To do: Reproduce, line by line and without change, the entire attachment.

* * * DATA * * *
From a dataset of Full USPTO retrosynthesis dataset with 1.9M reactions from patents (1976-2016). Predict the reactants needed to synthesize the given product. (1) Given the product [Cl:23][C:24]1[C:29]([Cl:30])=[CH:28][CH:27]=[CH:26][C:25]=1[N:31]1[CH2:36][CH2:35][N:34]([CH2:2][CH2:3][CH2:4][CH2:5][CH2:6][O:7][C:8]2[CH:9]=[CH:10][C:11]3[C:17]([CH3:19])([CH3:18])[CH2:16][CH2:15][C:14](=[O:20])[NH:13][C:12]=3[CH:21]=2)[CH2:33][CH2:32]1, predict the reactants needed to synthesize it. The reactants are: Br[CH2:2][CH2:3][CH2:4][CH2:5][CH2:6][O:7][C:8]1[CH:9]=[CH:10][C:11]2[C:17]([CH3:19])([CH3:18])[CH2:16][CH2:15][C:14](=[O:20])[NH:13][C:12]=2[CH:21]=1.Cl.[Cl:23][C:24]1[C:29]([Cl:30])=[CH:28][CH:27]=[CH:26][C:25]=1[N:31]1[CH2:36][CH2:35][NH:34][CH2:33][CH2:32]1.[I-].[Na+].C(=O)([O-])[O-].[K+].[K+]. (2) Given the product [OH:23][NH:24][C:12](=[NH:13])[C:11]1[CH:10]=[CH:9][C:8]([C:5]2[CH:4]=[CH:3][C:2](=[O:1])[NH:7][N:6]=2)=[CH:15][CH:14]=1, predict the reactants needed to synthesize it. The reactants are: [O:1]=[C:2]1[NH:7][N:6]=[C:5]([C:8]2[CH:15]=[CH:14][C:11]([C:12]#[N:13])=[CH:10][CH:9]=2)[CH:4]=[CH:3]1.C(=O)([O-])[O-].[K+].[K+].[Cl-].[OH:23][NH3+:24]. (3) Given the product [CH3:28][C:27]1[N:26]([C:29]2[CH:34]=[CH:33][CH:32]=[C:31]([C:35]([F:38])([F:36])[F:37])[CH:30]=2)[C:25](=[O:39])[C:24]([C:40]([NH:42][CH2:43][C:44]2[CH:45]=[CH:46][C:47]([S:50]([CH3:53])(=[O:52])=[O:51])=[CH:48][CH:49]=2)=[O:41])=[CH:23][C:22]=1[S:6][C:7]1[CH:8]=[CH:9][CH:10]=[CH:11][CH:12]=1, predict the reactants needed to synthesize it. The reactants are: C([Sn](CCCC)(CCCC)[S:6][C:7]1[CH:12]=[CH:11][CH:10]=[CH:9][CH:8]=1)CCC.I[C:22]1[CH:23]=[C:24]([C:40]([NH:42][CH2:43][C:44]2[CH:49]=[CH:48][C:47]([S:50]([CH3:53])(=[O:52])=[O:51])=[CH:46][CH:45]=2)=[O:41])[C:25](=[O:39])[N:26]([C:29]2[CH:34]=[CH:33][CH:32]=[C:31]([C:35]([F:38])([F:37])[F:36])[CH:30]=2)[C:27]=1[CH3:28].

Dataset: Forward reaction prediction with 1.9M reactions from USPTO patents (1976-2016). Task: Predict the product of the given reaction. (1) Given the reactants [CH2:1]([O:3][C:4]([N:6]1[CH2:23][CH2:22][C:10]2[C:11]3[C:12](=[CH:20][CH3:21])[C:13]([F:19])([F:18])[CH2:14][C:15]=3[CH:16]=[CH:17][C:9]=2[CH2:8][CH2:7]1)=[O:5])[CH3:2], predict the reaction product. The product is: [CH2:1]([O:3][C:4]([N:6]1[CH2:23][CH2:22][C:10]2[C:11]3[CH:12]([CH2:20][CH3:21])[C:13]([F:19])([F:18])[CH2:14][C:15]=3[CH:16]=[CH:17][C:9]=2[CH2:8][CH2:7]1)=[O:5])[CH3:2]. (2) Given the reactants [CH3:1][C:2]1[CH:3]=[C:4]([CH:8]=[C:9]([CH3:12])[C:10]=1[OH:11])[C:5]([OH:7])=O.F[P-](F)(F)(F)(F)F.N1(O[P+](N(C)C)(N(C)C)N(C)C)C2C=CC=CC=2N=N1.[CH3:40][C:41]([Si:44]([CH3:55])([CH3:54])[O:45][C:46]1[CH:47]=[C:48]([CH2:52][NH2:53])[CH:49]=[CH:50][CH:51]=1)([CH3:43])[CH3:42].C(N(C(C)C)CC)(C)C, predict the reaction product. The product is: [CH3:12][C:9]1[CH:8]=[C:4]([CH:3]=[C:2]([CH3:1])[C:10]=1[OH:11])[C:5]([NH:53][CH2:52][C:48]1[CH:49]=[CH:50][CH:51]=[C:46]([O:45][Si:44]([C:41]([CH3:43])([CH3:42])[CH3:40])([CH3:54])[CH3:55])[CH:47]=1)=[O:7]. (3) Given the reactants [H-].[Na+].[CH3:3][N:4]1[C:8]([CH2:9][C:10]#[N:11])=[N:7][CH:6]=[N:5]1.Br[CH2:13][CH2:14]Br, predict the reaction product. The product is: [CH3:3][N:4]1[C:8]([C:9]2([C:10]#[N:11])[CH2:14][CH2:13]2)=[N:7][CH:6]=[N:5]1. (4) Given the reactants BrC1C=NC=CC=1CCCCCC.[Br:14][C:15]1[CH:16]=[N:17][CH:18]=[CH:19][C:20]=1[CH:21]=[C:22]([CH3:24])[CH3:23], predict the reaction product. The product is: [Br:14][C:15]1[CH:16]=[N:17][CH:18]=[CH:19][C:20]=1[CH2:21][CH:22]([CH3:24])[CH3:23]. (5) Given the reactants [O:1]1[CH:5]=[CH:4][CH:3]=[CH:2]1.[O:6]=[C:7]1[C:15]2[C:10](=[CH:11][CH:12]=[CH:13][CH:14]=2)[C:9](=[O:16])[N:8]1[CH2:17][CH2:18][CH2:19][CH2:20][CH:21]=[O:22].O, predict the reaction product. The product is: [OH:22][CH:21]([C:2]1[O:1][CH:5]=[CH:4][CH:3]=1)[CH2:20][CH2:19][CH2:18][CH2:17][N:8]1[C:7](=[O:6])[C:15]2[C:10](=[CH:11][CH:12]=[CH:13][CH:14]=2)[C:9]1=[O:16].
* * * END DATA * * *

From a dataset of Full USPTO retrosynthesis dataset with 1.9M reactions from patents (1976-2016). Predict the reactants needed to synthesize the given product. (1) Given the product [Cl:23][C:24]1[C:29]([Cl:30])=[CH:28][CH:27]=[CH:26][C:25]=1[N:31]1[CH2:36][CH2:35][N:34]([CH2:2][CH2:3][CH2:4][CH2:5][CH2:6][O:7][C:8]2[CH:9]=[CH:10][C:11]3[C:17]([CH3:19])([CH3:18])[CH2:16][CH2:15][C:14](=[O:20])[NH:13][C:12]=3[CH:21]=2)[CH2:33][CH2:32]1, predict the reactants needed to synthesize it. The reactants are: Br[CH2:2][CH2:3][CH2:4][CH2:5][CH2:6][O:7][C:8]1[CH:9]=[CH:10][C:11]2[C:17]([CH3:19])([CH3:18])[CH2:16][CH2:15][C:14](=[O:20])[NH:13][C:12]=2[CH:21]=1.Cl.[Cl:23][C:24]1[C:29]([Cl:30])=[CH:28][CH:27]=[CH:26][C:25]=1[N:31]1[CH2:36][CH2:35][NH:34][CH2:33][CH2:32]1.[I-].[Na+].C(=O)([O-])[O-].[K+].[K+]. (2) Given the product [OH:23][NH:24][C:12](=[NH:13])[C:11]1[CH:10]=[CH:9][C:8]([C:5]2[CH:4]=[CH:3][C:2](=[O:1])[NH:7][N:6]=2)=[CH:15][CH:14]=1, predict the reactants needed to synthesize it. The reactants are: [O:1]=[C:2]1[NH:7][N:6]=[C:5]([C:8]2[CH:15]=[CH:14][C:11]([C:12]#[N:13])=[CH:10][CH:9]=2)[CH:4]=[CH:3]1.C(=O)([O-])[O-].[K+].[K+].[Cl-].[OH:23][NH3+:24]. (3) Given the product [CH3:28][C:27]1[N:26]([C:29]2[CH:34]=[CH:33][CH:32]=[C:31]([C:35]([F:38])([F:36])[F:37])[CH:30]=2)[C:25](=[O:39])[C:24]([C:40]([NH:42][CH2:43][C:44]2[CH:45]=[CH:46][C:47]([S:50]([CH3:53])(=[O:52])=[O:51])=[CH:48][CH:49]=2)=[O:41])=[CH:23][C:22]=1[S:6][C:7]1[CH:8]=[CH:9][CH:10]=[CH:11][CH:12]=1, predict the reactants needed to synthesize it. The reactants are: C([Sn](CCCC)(CCCC)[S:6][C:7]1[CH:12]=[CH:11][CH:10]=[CH:9][CH:8]=1)CCC.I[C:22]1[CH:23]=[C:24]([C:40]([NH:42][CH2:43][C:44]2[CH:49]=[CH:48][C:47]([S:50]([CH3:53])(=[O:52])=[O:51])=[CH:46][CH:45]=2)=[O:41])[C:25](=[O:39])[N:26]([C:29]2[CH:34]=[CH:33][CH:32]=[C:31]([C:35]([F:38])([F:37])[F:36])[CH:30]=2)[C:27]=1[CH3:28].

Dataset: Forward reaction prediction with 1.9M reactions from USPTO patents (1976-2016). Task: Predict the product of the given reaction. (1) Given the reactants [CH2:1]([O:3][C:4]([N:6]1[CH2:23][CH2:22][C:10]2[C:11]3[C:12](=[CH:20][CH3:21])[C:13]([F:19])([F:18])[CH2:14][C:15]=3[CH:16]=[CH:17][C:9]=2[CH2:8][CH2:7]1)=[O:5])[CH3:2], predict the reaction product. The product is: [CH2:1]([O:3][C:4]([N:6]1[CH2:23][CH2:22][C:10]2[C:11]3[CH:12]([CH2:20][CH3:21])[C:13]([F:19])([F:18])[CH2:14][C:15]=3[CH:16]=[CH:17][C:9]=2[CH2:8][CH2:7]1)=[O:5])[CH3:2]. (2) Given the reactants [CH3:1][C:2]1[CH:3]=[C:4]([CH:8]=[C:9]([CH3:12])[C:10]=1[OH:11])[C:5]([OH:7])=O.F[P-](F)(F)(F)(F)F.N1(O[P+](N(C)C)(N(C)C)N(C)C)C2C=CC=CC=2N=N1.[CH3:40][C:41]([Si:44]([CH3:55])([CH3:54])[O:45][C:46]1[CH:47]=[C:48]([CH2:52][NH2:53])[CH:49]=[CH:50][CH:51]=1)([CH3:43])[CH3:42].C(N(C(C)C)CC)(C)C, predict the reaction product. The product is: [CH3:12][C:9]1[CH:8]=[C:4]([CH:3]=[C:2]([CH3:1])[C:10]=1[OH:11])[C:5]([NH:53][CH2:52][C:48]1[CH:49]=[CH:50][CH:51]=[C:46]([O:45][Si:44]([C:41]([CH3:43])([CH3:42])[CH3:40])([CH3:54])[CH3:55])[CH:47]=1)=[O:7]. (3) Given the reactants [H-].[Na+].[CH3:3][N:4]1[C:8]([CH2:9][C:10]#[N:11])=[N:7][CH:6]=[N:5]1.Br[CH2:13][CH2:14]Br, predict the reaction product. The product is: [CH3:3][N:4]1[C:8]([C:9]2([C:10]#[N:11])[CH2:14][CH2:13]2)=[N:7][CH:6]=[N:5]1. (4) Given the reactants BrC1C=NC=CC=1CCCCCC.[Br:14][C:15]1[CH:16]=[N:17][CH:18]=[CH:19][C:20]=1[CH:21]=[C:22]([CH3:24])[CH3:23], predict the reaction product. The product is: [Br:14][C:15]1[CH:16]=[N:17][CH:18]=[CH:19][C:20]=1[CH2:21][CH:22]([CH3:24])[CH3:23]. (5) Given the reactants [O:1]1[CH:5]=[CH:4][CH:3]=[CH:2]1.[O:6]=[C:7]1[C:15]2[C:10](=[CH:11][CH:12]=[CH:13][CH:14]=2)[C:9](=[O:16])[N:8]1[CH2:17][CH2:18][CH2:19][CH2:20][CH:21]=[O:22].O, predict the reaction product. The product is: [OH:22][CH:21]([C:2]1[O:1][CH:5]=[CH:4][CH:3]=1)[CH2:20][CH2:19][CH2:18][CH2:17][N:8]1[C:7](=[O:6])[C:15]2[C:10](=[CH:11][CH:12]=[CH:13][CH:14]=2)[C:9]1=[O:16].